Friday, January 31, 2014

What Competition Can Do

The Superbowl is a demonstration of what competition can produce. Each player competes with others to get on the team. The teams compete with each other to get into the Superbowl. Even advertising companies compete with each other to make the best ads.

Each competitor's innovation or extra effort forces the other competitors to bring their level of excellence up another notch.

While you're watching the Superbowl, amazed by feats of athletic execution, think about this: Shouldn't we see what transportation fuel — the most important strategic commodity on earth — could do with the same kind of vigorous competition?

The Open Fuel Standard would make that happen.

Thursday, January 16, 2014

What Will it Take to Break Oil's Monopoly?

Many people want to introduce competition into the fuel market and break the oil monopoly. But we are completely outgunned. The oil industry is vastly outspending the fuel freedom fighters. The oil industry has so much more money in their war chest that this is like an elephant being challenged to a duel by an ant.

The only way we'll win is by talking to our fellow citizens and increasing our numbers. The more people involved in this cause, the more clout we'll have in the marketplace and with Congress. Swarming ants can, in fact, defeat entire herds of elephants.

That means the most important thing that needs to be done is recruiting. Increasing our numbers. In other words, those of us who already understand what's at stake need to take it upon ourselves to talk to people and get them motivated to talk to others about it.

We are not outnumbered. Far more people would benefit from an open fuel market than are now profiting from oil's monopoly. It wouldn't take a majority of us to make this happen, but it will take more than we have now. So let's get on it. What can you do today that will recruit more people to this cause?

Sunday, January 12, 2014

Alnuaim Threatens to Burst America's Shale Oil Bubble

In an article in the Saudi Gazette, Dr. Sami Alnuaim discusses OPEC. Alnuaim is a Saudi expert on the Saudi oil business. On its surface, it is merely an article about OPEC's oil strategy. Barely veiled by its superficial appearance is a threat. On behalf of Saudi Arabia, Alnuaim is threatening the United States with the collapse of its oil boom. He says the Saudis could drop the world price of oil to $70 a barrel. Many experts in America have pointed out that a significant percentage of American shale oil production begins to be unsustainable below $90 a barrel.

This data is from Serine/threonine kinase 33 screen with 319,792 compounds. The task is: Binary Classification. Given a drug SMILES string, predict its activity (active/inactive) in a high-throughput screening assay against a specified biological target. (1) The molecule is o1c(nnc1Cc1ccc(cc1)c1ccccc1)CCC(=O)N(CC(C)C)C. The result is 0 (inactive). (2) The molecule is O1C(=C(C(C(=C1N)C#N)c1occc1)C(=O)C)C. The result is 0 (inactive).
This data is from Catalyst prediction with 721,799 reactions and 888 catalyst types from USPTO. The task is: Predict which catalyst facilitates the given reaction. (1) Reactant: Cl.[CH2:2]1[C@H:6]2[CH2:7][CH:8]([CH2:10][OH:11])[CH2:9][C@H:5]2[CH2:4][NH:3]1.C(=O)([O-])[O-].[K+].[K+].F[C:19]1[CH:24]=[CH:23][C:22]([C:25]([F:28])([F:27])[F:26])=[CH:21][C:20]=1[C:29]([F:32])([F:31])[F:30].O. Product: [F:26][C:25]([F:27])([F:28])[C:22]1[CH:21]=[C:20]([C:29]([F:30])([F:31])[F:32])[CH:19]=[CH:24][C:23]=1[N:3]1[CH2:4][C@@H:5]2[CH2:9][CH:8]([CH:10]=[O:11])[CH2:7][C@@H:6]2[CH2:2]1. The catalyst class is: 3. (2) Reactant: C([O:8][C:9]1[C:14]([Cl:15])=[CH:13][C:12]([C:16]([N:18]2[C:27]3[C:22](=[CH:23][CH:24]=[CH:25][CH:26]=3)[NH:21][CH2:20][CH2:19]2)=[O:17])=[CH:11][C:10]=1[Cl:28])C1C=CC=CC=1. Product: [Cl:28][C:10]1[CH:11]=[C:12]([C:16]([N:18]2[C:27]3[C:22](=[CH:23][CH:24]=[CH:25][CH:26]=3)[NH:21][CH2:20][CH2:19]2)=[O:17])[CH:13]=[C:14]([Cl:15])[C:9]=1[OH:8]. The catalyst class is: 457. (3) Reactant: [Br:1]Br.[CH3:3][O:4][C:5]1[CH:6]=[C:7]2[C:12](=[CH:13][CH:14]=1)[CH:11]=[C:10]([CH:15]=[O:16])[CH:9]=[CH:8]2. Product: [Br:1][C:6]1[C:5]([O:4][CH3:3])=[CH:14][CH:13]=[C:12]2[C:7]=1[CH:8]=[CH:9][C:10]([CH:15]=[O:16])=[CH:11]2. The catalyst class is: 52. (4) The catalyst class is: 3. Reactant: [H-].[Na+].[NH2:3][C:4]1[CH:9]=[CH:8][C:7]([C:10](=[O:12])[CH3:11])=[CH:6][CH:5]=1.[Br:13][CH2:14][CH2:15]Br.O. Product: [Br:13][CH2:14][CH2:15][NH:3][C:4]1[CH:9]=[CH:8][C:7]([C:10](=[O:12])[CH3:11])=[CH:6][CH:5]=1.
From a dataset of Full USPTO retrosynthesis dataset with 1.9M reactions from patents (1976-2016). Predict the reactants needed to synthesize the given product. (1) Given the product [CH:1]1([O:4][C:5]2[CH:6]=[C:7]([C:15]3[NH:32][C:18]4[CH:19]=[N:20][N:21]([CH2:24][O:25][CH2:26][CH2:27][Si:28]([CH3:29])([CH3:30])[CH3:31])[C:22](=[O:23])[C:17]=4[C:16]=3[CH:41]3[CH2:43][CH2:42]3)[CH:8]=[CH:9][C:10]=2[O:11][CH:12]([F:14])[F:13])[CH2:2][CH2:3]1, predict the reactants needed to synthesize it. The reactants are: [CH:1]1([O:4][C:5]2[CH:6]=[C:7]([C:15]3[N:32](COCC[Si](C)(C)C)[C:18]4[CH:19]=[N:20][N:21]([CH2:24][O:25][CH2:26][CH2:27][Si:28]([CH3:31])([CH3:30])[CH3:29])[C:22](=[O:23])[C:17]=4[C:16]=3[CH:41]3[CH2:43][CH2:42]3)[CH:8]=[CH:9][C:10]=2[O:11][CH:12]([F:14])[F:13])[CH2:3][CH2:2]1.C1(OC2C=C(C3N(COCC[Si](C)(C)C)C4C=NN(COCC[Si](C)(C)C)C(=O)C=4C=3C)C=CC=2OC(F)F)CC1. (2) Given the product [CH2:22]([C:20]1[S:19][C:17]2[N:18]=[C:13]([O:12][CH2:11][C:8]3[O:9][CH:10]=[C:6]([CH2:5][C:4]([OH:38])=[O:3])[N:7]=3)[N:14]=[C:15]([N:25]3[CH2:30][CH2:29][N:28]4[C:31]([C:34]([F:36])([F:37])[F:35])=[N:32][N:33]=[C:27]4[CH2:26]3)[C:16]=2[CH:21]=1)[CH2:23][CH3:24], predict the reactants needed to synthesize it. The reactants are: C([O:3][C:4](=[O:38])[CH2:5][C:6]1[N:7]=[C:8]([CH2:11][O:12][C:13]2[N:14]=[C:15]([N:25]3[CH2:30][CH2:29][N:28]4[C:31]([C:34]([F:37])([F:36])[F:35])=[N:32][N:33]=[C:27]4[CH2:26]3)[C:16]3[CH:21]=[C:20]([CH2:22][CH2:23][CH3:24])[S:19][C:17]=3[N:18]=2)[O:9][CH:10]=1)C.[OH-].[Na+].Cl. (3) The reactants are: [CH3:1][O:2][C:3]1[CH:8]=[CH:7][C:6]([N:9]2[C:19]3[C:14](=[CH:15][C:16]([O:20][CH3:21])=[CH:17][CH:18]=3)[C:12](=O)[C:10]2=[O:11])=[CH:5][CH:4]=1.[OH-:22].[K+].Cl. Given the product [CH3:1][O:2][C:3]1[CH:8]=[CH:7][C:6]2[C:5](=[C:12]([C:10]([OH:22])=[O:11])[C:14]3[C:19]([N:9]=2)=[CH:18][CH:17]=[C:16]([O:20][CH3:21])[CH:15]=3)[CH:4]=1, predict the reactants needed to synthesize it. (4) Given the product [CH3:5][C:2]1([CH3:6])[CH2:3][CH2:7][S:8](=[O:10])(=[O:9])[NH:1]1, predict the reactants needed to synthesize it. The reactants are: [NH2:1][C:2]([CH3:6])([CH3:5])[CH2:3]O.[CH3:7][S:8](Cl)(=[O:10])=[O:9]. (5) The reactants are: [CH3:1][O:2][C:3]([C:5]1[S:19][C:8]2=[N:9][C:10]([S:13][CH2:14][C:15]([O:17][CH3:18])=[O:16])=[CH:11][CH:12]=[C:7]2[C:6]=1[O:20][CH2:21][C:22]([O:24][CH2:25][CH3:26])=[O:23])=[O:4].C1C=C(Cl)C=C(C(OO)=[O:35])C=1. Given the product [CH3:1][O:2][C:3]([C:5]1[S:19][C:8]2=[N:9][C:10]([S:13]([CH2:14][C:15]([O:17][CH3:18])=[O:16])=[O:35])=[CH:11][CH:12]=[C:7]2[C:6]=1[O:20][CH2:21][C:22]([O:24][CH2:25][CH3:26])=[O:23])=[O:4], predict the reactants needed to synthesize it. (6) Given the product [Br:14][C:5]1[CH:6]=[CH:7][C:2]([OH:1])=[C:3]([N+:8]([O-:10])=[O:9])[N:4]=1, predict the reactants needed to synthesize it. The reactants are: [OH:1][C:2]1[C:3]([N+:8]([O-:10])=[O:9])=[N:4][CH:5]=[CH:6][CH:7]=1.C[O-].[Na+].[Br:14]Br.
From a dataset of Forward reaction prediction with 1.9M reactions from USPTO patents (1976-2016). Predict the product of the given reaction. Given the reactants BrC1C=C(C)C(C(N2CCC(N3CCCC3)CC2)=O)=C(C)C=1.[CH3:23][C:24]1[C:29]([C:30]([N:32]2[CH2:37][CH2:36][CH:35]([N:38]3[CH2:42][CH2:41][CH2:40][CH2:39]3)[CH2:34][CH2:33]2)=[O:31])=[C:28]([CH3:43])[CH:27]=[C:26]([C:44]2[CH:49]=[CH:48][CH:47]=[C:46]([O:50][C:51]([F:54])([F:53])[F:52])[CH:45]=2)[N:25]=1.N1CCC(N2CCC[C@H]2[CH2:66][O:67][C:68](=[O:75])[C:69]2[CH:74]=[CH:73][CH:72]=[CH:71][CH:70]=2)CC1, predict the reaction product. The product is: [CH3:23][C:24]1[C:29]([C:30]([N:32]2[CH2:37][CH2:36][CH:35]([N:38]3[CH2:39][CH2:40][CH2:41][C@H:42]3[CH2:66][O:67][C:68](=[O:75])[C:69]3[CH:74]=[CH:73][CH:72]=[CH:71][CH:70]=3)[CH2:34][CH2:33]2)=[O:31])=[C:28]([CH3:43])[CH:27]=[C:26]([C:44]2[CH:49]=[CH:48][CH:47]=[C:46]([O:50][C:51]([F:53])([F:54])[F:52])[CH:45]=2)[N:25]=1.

In other words, whenever they think the time is right, Saudi Arabia could drop the world price of oil and burst the shale oil bubble in America, just as they did to the ethanol industry in the 1980s.

Are they waiting for a better time to bring down the shale oil industry? Are they waiting until much more money is invested before they pull the rug out from under it? Are they waiting until Americans feel overconfident and begin gloating over our new "energy independence?"

Saudi Arabia has the cheapest-to-produce oil in the world. That's the leverage they have over the other members of OPEC and why Saudi Arabia can dictate to them what the world oil price will be. Member nations of OPEC must agree to do what Saudi Arabia says or the Saudis can retaliate by lowering the price so much (by increasing their oil production) that the rest of the OPEC nations go into debt or even collapse.

They have the same power over America's oil industry, and for the same reason. But their power over our energy security and economic vitality only exists because we haven't yet bothered to create true fuel competition in America, even though it would be easy and inexpensive to do. Part of the reason is that some of the immense profit from the oil industry has been used for over a hundred years to prevent competition.

This is ridiculous. If we were already using methanol made from natural gas, Saudi Arabia couldn't touch us. Their ability to influence our economy or our national security would drop to almost nothing. They would have nothing to threaten us with. And as a side-effect of our new fuel competition, our economy would be thriving.

We must — urgently — diversify our fuel portfolio. We must introduce competition.

If our cars were able to burn methanol, the price per barrel of oil would drop below $70 a barrel, completely changing the balance of power in transportation fuel. But it would also hurt the shale oil boom in America because that price is too low for much of that oil to be worth recovering. However, there would be a simultaneous profusion and expansion of other American fuel-producing businesses, and American drivers would save big money at the pump, which means we would have more money to spend on other things, which leads to job creation.

Saudi Arabia would no longer have the ability to threaten the United States. In fact, their repressive regime may well collapse without their massive oil revenue to pay off their subjects. And when fuel prices drop in America, the economy soars. It would greatly increase our national security, it would reduce the amount of money the oil industry has to influence our government, it would help solve our garbage and landfill problem, help people in developing nations rise out of poverty, help prevent mental illness, put fewer military personnel in harm's way, and reduce the amount of pollution and greenhouse gases that are sent into the atmosphere, into the ocean, and into the ground.